The chair of the Ulster Farmers’ Union (UFU) poultry committee is a busy man. Ronnie Wells has a lot happening on his farm near Moira, with poultry, arable and suckler beef enterprises to manage.
Like the farm work, the agenda for the UFU poultry committee is wide-ranging and seemingly never-ending.
A key issue is the immense change that is currently taking place in the egg sector. It stems from UK supermarkets moving away from stocking eggs that come from hens in enriched colony cages.
The main retailers have committed to being cage-free by 2025, with most making the announcement back in 2016 after 14-year-old animal welfare activist Lucy Gavaghan started an online campaign.
Debt is still being paid off on that investment and, for many producers, it won’t be cleared by 2025
“In 2012, legislation was brought in to move away from the old battery cage. At that time, UK farmers spent £400m investing in new colony egg production systems,” Ronnie explained.
“Now they are told less than eight years later this system will be obsolete by 2025. Debt is still being paid off on that investment and, for many producers, it won’t be cleared by 2025,” he said.
The issue became worse earlier this year when Tesco, the UK’s biggest retailer, announced that it was taking its pledge further by applying it to all eggs that are used in food products in its stores, and not just eggs that are available in retail packs.
The direction of travel is for a significantly smaller market for eggs from hens kept in enriched colony systems.
It could effectively just leave the food service sector, which accounts for less than a quarter of the UK egg market. Over half of eggs go to the retail sector and the remaining fifth of the UK market is for manufactured food products.
Eggs from barn systems, where birds can move throughout the shed, appear to becoming the new “value” option for UK consumers. Free-range production, where hens have access outside, is the next step above that.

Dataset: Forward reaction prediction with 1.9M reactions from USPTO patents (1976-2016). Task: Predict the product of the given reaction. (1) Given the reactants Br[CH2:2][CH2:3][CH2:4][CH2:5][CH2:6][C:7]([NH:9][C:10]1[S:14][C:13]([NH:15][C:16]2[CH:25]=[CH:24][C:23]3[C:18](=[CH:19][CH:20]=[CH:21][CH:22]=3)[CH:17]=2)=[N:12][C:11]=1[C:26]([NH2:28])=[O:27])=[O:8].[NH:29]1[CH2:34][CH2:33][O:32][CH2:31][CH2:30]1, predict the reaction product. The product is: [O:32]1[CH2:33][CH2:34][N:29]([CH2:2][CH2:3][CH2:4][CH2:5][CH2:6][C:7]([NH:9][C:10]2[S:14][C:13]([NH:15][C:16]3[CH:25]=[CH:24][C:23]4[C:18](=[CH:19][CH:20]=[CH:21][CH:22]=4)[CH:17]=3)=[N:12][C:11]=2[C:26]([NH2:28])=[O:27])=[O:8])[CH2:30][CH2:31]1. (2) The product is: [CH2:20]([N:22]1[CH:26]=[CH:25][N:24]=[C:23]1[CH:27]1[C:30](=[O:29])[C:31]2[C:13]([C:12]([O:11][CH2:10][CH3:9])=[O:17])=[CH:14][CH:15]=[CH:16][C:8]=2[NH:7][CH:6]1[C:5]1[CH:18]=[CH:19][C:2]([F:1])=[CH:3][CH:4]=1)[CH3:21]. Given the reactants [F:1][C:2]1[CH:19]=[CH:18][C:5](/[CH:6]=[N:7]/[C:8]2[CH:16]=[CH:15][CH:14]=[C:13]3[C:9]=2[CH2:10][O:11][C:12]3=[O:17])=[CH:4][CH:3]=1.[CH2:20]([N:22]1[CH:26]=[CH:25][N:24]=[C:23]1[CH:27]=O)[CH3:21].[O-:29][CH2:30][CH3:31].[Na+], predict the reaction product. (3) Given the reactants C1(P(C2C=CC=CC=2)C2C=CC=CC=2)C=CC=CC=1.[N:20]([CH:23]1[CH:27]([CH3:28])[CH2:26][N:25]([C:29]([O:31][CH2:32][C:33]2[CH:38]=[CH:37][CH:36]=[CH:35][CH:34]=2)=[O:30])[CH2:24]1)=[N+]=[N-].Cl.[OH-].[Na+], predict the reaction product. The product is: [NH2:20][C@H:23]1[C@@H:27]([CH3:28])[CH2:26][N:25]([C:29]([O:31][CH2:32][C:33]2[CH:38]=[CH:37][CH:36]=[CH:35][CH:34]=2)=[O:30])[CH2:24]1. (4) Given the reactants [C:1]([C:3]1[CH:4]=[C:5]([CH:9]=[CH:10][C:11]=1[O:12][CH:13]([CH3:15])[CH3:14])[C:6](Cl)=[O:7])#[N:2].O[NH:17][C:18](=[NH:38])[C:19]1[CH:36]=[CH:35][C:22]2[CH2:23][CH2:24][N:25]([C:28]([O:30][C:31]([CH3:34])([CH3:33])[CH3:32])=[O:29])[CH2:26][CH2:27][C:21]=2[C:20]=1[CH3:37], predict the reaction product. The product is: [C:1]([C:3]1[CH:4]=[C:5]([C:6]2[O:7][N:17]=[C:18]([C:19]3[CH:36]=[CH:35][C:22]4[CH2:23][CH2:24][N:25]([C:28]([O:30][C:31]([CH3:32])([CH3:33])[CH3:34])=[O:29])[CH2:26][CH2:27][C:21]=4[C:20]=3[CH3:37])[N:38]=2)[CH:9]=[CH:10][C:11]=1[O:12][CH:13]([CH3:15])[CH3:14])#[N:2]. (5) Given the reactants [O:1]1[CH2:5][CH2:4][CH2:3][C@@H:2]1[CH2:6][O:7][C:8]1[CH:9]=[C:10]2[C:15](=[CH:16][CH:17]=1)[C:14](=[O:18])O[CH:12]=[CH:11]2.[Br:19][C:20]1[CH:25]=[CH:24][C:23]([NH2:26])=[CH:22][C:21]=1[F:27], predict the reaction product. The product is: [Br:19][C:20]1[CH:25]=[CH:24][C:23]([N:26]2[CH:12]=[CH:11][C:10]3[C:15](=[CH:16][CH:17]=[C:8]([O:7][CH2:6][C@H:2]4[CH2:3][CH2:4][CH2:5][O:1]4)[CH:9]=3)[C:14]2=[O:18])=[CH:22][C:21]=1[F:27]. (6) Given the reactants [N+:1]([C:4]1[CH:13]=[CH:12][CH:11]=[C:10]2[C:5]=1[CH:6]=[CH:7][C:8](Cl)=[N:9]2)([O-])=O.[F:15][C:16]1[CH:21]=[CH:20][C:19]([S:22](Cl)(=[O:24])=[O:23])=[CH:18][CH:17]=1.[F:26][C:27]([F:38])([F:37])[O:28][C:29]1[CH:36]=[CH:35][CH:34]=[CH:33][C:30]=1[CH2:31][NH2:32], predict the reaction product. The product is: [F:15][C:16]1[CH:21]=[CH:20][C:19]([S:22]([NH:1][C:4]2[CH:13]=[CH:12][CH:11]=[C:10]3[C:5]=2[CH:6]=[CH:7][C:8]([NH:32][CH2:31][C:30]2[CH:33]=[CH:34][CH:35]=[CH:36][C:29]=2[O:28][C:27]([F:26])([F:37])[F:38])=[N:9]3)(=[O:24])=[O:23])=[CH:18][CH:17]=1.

“The fear among producers who are contemplating investing in a barn system is what happens if the retailers decide in a few years’ time that they don’t want barn egg anymore. It would be another big investment gone,” Ronnie said.
Some supermarkets are suggesting that the barn egg should be sold at the same price as the current colony egg
A switch to free-range production is out of the question for many producers if they do not have the required land area surrounding sheds.
“Some supermarkets are suggesting that the barn egg should be sold at the same price as the current colony egg, even though producers have reduced stocking densities and increased labour costs,” Ronnie said.
The concern for free-range egg producers is that the phasing out of colony eggs, coupled with a reluctance of producers to invest in barn systems, leaves free-range egg as the main product on supermarket shelves, which would erode its price premium.
The UFU poultry committee is seeking guarantees from retailers that barn eggs will have a long-term market, free-range products will command a premium and that the lower-tier egg market will not be served by cheap imports.
There was widespread uptake of the Renewable Heat Incentive (RHI) within the poultry sector in Northern Ireland, but when tariffs were cut due to a projected scheme overspend, farmers became the big losers in the saga.